Getting backlinks and gaining some exposure, are not such bad motivations, and make sense in the bigger scheme of things.

    Though, a number of people now run some kind of ” link wheel meets traffic swarm ” style, guest blogging systems….

    Also, the spun or same content is showing up all over the place, in many cases under a different Authors name….

  • http://www.blogger24.com Blogger24

    It all comes down to how you use your guest posts. The problem is there is always going to be quite a large quality ballpark for the acceptance of guest posts on different sites.
    I try only to choose posts on the quality and added value the post will give to my readers, and not as a way only to build links.
    I think this is the only way to go until Google beast has punished or removed the plethora of poor sites that inundate our search engines.

    • wmaster

      i think now is only one correct way for google. To ban all internet. They banned lot of good sites, now time to ban wikipedia (only trouble what it hard coded into their algorithms), and brands (they not follow any standard rules as natural anchor chart, onpage seo, etc). “Money Exceptions”

  • http://TribalWomanMagazine.com Cheryl T Campbell

    I publish a magazine for women entrepreneurs and just designed a new website to compliment it. 90% of the posts are written by women entrepreneurs who want to share their expertise with others.

    The whole notion of being penalized for having contributors or ‘guest bloggers’, who’s intent is to serve others, makes absolutely no sense to me.

    • wmaster

      and peoples still don’t know what is Good guest post is it. Is it guest post promoted in social networks??? I think so, from google perspective. No quality control except punctuation, but that bloody machine love to see likes and +1

      • wmaster

        punctuation, spellchecker and articles use – i mean.

  • http://crismonde.blogspot.com/ Cris Monde

    Such a good point to consider when doing a guest post.

  • https://plus.google.com/110826622201196466178/posts Nick Stamoulis of Brick Marketing

    “While guest blogging and writing is and can be a great way to get exposure for your name and your company name, it has gotten to the point of being heavily abused.”

    Like any worthwhile tactic guest blogging has been pushed to the limit. Which is really unfortunate because I have seen it work so well for both my own company’s site and many clients. But I think it’s worthwhile being a little discerning with your links in guest posts. I would steer away from linking to your site to much and look for other resources instead, a mix of yours and others as much as possible, to create a really flushed out post with lots of extra information at hand for readers.

  • http://ebook-site.com Bryan Quinn

    A great post with Google being the biggest spinner!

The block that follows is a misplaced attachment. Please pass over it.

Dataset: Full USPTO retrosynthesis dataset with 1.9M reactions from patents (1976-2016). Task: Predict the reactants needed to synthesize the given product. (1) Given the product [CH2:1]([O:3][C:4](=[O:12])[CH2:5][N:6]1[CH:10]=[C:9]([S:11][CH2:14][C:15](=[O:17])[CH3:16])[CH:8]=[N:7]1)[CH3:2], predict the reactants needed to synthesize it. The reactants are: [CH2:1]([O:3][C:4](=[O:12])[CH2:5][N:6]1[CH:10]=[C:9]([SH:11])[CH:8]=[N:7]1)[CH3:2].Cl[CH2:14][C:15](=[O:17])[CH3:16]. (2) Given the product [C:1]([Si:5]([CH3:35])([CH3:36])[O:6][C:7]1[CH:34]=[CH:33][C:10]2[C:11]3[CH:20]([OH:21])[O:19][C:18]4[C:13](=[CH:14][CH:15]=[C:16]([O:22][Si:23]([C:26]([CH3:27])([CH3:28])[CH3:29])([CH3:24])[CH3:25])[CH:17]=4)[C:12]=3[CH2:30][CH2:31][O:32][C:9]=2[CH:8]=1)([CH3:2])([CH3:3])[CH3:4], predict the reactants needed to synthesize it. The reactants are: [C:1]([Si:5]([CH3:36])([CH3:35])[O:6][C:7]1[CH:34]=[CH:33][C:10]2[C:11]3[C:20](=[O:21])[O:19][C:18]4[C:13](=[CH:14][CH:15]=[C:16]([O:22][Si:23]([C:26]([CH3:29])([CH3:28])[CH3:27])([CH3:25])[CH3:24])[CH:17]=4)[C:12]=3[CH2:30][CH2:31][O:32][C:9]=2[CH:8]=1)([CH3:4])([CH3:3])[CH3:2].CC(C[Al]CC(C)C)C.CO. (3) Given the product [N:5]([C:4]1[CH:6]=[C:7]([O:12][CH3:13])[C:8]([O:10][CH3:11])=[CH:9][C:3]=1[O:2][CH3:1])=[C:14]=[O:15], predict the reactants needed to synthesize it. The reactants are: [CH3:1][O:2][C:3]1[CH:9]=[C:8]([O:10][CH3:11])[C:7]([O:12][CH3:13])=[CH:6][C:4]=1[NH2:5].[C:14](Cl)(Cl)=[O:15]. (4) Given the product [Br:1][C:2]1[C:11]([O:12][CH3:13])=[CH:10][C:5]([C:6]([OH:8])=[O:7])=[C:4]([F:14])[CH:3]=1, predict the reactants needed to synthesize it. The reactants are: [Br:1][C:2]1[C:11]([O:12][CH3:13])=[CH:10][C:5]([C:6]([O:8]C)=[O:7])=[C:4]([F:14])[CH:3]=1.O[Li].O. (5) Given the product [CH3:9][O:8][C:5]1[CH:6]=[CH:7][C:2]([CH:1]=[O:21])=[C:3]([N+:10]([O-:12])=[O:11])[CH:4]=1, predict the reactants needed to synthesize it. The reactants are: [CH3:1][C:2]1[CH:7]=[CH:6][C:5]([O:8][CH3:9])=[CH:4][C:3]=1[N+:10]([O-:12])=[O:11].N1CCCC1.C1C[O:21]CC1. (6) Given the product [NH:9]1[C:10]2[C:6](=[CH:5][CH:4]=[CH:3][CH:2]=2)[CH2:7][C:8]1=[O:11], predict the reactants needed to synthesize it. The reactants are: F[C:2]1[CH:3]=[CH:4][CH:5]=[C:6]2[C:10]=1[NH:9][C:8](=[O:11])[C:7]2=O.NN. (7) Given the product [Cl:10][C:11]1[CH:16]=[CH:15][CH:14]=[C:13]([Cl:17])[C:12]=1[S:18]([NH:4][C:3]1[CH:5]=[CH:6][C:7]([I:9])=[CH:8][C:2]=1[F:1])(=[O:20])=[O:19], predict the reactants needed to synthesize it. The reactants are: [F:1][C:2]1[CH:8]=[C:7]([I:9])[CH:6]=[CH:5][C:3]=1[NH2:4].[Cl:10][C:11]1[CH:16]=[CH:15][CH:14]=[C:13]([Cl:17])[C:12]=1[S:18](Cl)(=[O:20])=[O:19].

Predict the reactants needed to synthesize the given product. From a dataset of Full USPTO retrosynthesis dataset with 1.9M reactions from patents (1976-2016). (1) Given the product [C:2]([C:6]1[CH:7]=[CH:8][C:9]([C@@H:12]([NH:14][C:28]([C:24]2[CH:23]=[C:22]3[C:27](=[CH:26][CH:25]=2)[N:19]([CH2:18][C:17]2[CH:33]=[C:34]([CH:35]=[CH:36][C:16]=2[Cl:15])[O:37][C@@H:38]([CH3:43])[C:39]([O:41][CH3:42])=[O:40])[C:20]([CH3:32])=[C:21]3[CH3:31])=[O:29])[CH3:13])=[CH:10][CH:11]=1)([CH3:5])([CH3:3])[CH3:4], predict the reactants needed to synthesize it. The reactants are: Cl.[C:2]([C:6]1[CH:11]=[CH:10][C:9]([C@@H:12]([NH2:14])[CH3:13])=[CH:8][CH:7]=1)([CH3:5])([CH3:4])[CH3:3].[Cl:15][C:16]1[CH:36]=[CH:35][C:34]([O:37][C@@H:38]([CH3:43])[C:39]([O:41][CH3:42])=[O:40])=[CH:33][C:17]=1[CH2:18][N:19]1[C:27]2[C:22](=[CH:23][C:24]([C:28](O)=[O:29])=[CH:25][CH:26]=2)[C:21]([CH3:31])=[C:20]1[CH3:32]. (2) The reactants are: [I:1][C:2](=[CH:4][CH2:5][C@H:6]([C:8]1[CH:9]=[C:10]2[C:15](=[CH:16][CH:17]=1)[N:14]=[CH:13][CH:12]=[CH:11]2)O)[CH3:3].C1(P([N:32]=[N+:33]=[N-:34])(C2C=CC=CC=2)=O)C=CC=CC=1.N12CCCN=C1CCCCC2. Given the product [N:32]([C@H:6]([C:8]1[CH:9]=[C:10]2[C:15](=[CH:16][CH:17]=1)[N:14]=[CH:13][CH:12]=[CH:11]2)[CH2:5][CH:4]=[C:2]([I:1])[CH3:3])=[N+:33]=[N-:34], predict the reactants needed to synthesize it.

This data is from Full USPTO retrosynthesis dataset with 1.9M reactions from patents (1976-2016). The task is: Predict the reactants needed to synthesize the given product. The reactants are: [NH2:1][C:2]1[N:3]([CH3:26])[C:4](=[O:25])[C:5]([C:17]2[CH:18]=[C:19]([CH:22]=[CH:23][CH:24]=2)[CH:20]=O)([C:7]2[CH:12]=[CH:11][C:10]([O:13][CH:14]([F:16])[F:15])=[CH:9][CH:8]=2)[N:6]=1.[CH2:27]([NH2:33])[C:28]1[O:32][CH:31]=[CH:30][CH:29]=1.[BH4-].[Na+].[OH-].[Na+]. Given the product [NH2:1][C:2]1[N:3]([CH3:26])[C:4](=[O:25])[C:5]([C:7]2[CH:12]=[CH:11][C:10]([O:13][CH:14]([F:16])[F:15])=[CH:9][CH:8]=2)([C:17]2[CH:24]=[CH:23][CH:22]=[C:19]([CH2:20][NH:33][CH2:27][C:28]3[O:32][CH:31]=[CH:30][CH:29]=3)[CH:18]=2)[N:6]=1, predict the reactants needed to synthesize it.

• http://alzahabi.tk moammer

    free gift harry

  • wmaster

    google continues killing internet to make more and more of bloody money!

    • http://www.rankwatch.com Rank Watch

      Guest posts when done by a reputable or authoritative author not only gives different views to users but also helps the author and his site get lot of traction in the form of traffic and quality links but the other side of it has spam spreading its wings on the web with low quality spun content which is trying to manipulate their site’s search rankings & traffic on Google.

  • Name

    What is a good guest post? One that goes along with the party line? Is there a list of criteria?

    Who made Google god?

  • http://www.justsearchseo.ie Martin O’ Neill

    I feel guest posts are diluted over and over again, thus offering no value to a reader or the site it is published on. I have also found that the quality of these articles from supposed “industry experts” are average at best. By using the Google authorship tag and sticking to what you are actually an expert on will provide competent authors a chance to shine.

  • http://MBCremodeling.com Matt Blank

    So does having a few of my own blogs posting the same content hurting me now?

  • http://www.mobiusdma.co.uk Mick

    I think that Google’s intentions here are to only give credit to natural links, but how can you verify what is and what isn’t a natural link anymore. Obviously link farming is easy to detect and so are other forms but how can you possibly work out (with an algorithm_ whether a guest post or write up on another website is natural or not? I think Google is trying to do things right but because of the complexity of everything sometimes people or websites who do nothing wrong get punished. I think if Google is implementing all these changes it needs more of a human department you can talk to or email who can actually look at cases that have been wrongfully punished, this would give a way to get Google to revoke any ‘unfair’ penalties and such.

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  • http://www.ecelticseo.com/seo-services/ Neil Bryan

    I think Guest Post is always a good option if you feel the content is relevant and worth for your users.Quality content always values.
    Thanks.

  • http://www.libertymarketing.com.au Paul

    I would like to know how Google knows how a link would be placed on a site by guest blogging. Without physically viewing the situation how can Google be certain it was put there by the web master as a link to an article or as a guest post accompanied with a link?

    I am sure Google does not physically check all the sites in the www, so how is it possible to tell?